Regional economic development leaders have long pushed to further diversify Clark County's business landscape into a knowledge-based economy, one studded with high-tech companies, growing research facilities and highly-skilled workers.
On Tuesday, they got Washington state government's official blessing to step up their efforts. The state Department of Commerce named portions of Vancouver and Camas as an Innovation Partnership Zone, or IPZ. It's an important designation, in part, because it gives the region additional leverage in seeking grant dollars to help pay for projects aimed at growing digital technology industries.
The targeted areas of the region's Vancouver-Camas IPZ — officially dubbed the Applied Digital Technology Accelerator — are in Vancouver's downtown and waterfront, as well as both sides of Southeast 192nd Avenue.
Chad Eiken, director of community and economic development for the city of Vancouver, which is leading the IPZ effort, said the designation opens several possibilities. One is to secure funding to install additional fiber-optic cable. "We've got a pretty good jump-start on it," he said, noting there are "400 miles of fiber here in Vancouver and Camas." But the city has heard from businesses that more would be welcome, Eiken said.
Another possibility: Using the IPZ to develop incubator space, Eiken said, "where newly minted grad students can come and work with new companies." The IPZ's overall goal, he said, is to "establish a framework fostering collaboration between higher learning institutions and businesses, (to) develop new technologies (and) to create a steady supply of locally trained talent and the jobs for them to land in."
The zone for portions of Vancouver and Camas was one of three new ones announced by the Washington state Department of Commerce. There are now 18 IPZs statewide. Walla Walla, for example, has an IPZ for wine and hospitality. Spokane has an IPZ for health care and energy research, and there's one for clean energy and energy storage in the Tri-Cities.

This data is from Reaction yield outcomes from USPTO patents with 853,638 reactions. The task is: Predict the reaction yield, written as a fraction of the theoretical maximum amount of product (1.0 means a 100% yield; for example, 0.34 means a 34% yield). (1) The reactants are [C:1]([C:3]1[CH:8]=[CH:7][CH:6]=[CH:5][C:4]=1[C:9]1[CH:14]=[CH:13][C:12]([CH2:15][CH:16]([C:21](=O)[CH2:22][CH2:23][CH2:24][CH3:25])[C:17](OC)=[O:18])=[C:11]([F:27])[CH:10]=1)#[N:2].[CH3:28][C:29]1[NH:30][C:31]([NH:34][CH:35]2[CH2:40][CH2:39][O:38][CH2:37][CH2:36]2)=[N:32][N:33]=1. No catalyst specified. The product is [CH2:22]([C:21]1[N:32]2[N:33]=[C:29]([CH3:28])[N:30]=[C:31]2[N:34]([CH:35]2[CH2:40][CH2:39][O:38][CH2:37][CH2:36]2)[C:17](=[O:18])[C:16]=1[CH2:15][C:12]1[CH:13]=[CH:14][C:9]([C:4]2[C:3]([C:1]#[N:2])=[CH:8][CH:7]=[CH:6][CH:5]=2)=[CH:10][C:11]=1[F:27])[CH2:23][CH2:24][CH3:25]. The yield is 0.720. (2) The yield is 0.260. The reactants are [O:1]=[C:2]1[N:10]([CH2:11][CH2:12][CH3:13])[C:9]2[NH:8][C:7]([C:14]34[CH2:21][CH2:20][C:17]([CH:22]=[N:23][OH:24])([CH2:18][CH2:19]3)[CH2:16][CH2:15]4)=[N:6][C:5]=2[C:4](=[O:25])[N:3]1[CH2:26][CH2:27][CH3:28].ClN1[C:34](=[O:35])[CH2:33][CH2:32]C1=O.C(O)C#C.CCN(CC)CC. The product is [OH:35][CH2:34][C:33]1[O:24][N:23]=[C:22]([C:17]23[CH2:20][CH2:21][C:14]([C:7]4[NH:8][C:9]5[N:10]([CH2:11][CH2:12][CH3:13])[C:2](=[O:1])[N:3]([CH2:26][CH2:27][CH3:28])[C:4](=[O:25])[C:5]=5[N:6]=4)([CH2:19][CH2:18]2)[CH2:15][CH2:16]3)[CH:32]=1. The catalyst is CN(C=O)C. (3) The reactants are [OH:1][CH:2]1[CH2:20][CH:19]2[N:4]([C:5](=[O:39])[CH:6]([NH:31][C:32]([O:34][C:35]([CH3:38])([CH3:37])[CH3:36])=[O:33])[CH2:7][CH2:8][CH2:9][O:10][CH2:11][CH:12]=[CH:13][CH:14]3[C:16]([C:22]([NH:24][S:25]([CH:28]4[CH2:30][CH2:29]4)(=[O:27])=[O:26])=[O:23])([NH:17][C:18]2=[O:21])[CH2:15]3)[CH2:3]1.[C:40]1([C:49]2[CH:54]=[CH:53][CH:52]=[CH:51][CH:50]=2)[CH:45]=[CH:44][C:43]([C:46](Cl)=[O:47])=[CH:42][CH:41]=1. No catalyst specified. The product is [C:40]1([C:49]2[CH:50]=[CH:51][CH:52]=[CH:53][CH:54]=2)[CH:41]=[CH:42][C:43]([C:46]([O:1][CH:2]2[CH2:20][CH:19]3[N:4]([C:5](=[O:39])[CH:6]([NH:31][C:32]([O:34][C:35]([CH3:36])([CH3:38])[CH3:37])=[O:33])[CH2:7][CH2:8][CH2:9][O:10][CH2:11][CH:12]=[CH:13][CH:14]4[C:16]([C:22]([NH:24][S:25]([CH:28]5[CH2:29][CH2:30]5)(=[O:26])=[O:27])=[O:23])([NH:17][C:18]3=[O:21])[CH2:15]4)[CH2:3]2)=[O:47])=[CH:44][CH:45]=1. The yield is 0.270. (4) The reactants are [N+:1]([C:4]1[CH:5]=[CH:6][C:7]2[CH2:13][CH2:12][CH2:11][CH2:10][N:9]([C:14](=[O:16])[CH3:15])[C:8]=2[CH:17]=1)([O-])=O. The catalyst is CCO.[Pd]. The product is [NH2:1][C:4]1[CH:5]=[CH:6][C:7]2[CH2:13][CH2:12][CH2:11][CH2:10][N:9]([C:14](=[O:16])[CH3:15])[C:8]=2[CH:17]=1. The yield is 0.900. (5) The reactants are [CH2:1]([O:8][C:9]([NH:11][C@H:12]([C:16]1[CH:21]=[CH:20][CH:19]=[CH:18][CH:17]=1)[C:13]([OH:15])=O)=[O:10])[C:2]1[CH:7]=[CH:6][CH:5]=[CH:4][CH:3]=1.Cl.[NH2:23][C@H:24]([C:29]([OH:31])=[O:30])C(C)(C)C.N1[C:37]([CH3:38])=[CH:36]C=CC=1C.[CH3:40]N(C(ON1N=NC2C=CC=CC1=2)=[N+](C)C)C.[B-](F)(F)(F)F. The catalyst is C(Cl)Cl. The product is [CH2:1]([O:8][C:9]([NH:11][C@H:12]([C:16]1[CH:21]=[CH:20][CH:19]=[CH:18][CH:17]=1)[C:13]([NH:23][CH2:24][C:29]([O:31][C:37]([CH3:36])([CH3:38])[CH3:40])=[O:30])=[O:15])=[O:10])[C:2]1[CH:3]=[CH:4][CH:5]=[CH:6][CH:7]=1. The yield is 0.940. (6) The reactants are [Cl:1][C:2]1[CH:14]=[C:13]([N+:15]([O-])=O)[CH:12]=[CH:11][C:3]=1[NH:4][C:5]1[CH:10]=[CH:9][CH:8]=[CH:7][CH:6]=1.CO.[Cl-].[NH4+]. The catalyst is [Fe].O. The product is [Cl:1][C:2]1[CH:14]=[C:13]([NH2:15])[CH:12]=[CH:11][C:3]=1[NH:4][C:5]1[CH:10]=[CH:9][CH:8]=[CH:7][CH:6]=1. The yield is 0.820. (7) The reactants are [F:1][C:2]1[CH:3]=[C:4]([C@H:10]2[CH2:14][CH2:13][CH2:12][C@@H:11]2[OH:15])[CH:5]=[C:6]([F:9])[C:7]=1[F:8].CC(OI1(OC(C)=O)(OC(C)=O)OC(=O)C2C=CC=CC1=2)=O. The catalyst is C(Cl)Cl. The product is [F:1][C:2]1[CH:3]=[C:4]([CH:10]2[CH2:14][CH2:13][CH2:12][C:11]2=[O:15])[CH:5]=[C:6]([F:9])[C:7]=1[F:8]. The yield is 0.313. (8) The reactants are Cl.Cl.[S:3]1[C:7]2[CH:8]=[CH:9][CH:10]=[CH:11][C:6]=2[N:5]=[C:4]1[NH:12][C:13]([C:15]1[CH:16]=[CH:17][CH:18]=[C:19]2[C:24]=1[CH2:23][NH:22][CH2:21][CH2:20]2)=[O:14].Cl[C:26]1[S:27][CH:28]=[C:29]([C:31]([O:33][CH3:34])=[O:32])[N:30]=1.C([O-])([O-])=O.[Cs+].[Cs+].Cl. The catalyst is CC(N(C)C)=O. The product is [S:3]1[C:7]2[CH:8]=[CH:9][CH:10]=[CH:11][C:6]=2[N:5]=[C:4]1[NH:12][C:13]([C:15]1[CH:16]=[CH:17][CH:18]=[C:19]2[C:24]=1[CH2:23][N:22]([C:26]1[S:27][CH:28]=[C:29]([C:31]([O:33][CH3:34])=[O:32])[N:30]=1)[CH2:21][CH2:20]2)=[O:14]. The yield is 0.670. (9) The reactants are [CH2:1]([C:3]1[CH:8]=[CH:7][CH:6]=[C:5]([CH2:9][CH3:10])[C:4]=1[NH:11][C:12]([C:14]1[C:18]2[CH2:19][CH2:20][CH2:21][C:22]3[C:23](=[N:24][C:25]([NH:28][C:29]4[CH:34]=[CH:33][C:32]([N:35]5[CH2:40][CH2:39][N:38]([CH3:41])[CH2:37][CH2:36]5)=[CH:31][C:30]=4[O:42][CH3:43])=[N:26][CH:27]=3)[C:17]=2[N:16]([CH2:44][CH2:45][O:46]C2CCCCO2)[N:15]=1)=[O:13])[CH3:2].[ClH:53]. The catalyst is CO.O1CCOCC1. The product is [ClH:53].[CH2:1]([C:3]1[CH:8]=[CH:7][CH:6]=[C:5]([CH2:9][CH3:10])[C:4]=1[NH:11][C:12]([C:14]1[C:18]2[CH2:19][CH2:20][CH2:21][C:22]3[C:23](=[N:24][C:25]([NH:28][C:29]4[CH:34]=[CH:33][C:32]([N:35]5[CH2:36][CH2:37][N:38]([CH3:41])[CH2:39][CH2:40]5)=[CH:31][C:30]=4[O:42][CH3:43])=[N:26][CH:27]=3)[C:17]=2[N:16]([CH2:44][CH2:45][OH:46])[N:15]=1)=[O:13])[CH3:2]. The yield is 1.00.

The zones are a "shining example" of statewide efforts to create partnerships between the public and private sectors, Gov. Jay Inslee said in a news release.
City has partners
The IPZ program was created by the state in 2007 to stimulate industry growth in specific geographic areas and to spur cooperation among local government, private business and higher education.
The designation lasts four years and can be extended. The program includes an accountability piece, Eiken said. "If the state doesn't see progress on the goals within that four years, (the IPZ) won't be renewed," he added.
The city's key partners in working to make the new IPZ a success are: the city of Camas, Wacom, Woobox, Washington State University Vancouver, Clark College, the Columbia River Economic Development Council, Camas-Washougal Economic Development Association and the Southwest Washington Workforce Development Council.
Eiken said other IPZs have achieved success in securing state grants and grants from foundations. To financially support the Vancouver-Camas Applied Digital Technology Accelerator, he said, leaders will produce a capitalization plan within six to nine months.
The IPZ hands the city and its partners another tool to use in helping implement a countywide business growth plan. That plan, commissioned in 2010 by the Columbia River Economic Development Council, was finalized in 2011. It calls for aggressive, collaborative actions, including establishing Clark County as an information-technology hub; expanding the influence of WSUV and of Clark College in the local economy, including building a business-oriented university research park; and growing existing businesses, recruiting companies and promoting entrepreneurship in target industries such as technology services and products.
A previous IPZ in Clark County for the Discovery Corridor expired and was not renewed.